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How can motivation theories help us to achieve our goals?

This month, I am continuing the theme of successful goal attainment and its relationship to motivation.

You have a new goal at work. It’s a SMART goal that is well-defined and achievable, perhaps at a bit of a stretch. It has a clear timeframe and you've developed the steps you need to take to accomplish your goal. However, after a good start you are now struggling to make progress. Perhaps your motivation is lacking?

Successfully achieving your goals has a lot to do with your motivation towards them. There are a number of theories of motivation, but in a work goal-setting context, my favourite one is self-determination theory. Developed and tested by Edward Deci and Richard Ryan (Deci and Ryan, 2008), a key assumption underpinning the theory is that it is in our nature as humans to strive for growth and fulfilment.

Self-determination theory proposes that there are three human needs driving motivation: autonomy, competence and relatedness. Each of these needs must be met, with a sweet spot for each of us where the level of autonomy, competence and relatedness optimally align, for peak performance and general well-being.

Autonomy is the need to feel in control of one’s behaviours and goals.

Competence is the need to master tasks and develop new skills.

Relatedness is the need to feel connected to others and have a sense of belonging.

Where your goals allow you to feel autonomy, competence and relatedness, your intrinsic motivation for the activities that help to achieve the goal are likely to be enhanced. And further good news for successfully attaining your goal is that intrinsic motivation, where you feel an inherent reward in engaging in a particular activity, has been shown to support a longer lasting behaviour (Deci and Ryan, 2008).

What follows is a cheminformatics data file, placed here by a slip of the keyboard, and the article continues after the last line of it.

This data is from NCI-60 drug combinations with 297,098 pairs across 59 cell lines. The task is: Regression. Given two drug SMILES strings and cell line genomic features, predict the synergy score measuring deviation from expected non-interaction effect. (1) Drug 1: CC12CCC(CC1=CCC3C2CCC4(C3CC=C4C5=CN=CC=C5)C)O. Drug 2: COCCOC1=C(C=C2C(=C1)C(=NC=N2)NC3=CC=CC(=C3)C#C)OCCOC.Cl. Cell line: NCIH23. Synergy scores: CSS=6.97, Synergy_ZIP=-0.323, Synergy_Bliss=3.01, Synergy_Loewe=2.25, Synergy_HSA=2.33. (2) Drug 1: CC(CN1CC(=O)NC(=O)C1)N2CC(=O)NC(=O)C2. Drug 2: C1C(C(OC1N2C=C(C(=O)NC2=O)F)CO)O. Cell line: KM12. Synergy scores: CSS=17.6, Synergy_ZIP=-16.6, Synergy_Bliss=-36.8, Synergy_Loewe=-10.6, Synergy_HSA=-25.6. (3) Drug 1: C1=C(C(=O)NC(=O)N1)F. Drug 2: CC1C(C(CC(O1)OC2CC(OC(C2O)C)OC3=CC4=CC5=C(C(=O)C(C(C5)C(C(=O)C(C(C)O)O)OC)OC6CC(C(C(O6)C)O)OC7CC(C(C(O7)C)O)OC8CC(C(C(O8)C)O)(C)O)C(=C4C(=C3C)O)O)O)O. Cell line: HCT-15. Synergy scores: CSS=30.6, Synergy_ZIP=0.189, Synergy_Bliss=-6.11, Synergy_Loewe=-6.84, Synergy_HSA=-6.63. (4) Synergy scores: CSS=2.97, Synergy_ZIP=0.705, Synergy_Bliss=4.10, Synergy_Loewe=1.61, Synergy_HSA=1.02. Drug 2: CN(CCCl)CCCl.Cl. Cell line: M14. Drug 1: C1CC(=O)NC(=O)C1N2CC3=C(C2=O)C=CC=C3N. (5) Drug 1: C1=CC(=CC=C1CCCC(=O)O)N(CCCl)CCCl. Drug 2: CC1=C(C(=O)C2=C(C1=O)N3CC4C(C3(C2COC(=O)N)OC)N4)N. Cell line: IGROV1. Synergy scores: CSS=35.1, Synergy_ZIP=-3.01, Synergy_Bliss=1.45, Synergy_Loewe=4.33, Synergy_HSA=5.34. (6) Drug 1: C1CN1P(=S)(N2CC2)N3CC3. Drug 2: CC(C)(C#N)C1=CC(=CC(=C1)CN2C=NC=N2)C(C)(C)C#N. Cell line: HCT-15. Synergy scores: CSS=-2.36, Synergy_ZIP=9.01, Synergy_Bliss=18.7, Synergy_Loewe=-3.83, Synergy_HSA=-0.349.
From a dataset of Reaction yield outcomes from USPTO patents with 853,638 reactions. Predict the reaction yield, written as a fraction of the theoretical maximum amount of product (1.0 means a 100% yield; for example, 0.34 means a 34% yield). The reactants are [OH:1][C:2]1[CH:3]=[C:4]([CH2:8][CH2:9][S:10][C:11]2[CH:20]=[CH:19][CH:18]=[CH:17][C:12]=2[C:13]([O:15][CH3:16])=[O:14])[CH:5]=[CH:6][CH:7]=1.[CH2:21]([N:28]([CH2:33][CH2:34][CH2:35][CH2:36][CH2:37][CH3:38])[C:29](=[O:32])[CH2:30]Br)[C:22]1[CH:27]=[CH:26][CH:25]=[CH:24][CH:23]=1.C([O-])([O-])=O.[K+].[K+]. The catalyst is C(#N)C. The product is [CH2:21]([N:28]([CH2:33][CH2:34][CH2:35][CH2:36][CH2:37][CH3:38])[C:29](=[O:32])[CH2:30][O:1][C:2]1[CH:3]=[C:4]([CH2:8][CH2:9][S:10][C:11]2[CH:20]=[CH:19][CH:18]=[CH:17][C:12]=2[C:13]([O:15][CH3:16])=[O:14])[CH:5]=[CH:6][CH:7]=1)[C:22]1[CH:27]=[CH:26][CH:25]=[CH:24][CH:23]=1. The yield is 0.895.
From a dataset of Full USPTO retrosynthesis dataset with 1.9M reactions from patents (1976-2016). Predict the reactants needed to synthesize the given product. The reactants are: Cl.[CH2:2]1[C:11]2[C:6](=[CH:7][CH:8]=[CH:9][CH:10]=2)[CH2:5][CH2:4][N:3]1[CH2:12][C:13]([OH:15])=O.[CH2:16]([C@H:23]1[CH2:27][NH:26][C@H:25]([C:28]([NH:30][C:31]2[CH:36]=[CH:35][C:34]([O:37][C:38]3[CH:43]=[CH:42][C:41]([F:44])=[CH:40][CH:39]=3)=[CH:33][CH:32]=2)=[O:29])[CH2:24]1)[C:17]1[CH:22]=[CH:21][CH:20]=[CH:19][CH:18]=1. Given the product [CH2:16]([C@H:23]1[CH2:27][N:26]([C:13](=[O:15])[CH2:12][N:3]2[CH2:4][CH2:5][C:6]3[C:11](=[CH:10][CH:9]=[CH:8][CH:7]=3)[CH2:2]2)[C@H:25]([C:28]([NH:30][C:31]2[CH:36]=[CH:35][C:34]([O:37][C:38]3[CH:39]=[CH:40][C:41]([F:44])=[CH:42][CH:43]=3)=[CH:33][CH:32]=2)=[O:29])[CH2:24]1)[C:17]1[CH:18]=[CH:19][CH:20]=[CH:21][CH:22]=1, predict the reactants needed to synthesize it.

I like to think of these three human needs as different paths, each of which may be being pursued or realised to a greater or lesser extent at different times, but which merge together to create the sense of self-determination that is felt when each is optimised.

Going back to that work goal that doesn’t seem to be progressing. How much choice did you have in selecting this goal? Was it one that you set or did someone else suggest it? If so, you may not feel the level of autonomy required to be motivated to the goal. Does your goal require you to learn a new skills or gain mastery of something, and do you feel you have the skills you need to be successful? If your goal is one that you have each year that doesn't require you to increase your expertise, your motivation may be lacking. Or, perhaps you are concerned about the skills needed and don't have support or time to develop the skill, which will also reduce your motivation to work towards the goal. Does your goal provide you with a sense of belonging, of feeling respected and respecting others in turn? Perhaps the goal is a stretch too far, or way too easy to achieve, both of which may reduce your perception of relatedness.

Next time you are struggling to find the motivation to work towards a goal, check to see how well each of the three needs of Autonomy, Competence and Relatedness are being fulfilled. If there are areas that are lacking, determine what you can put in place to increase it.


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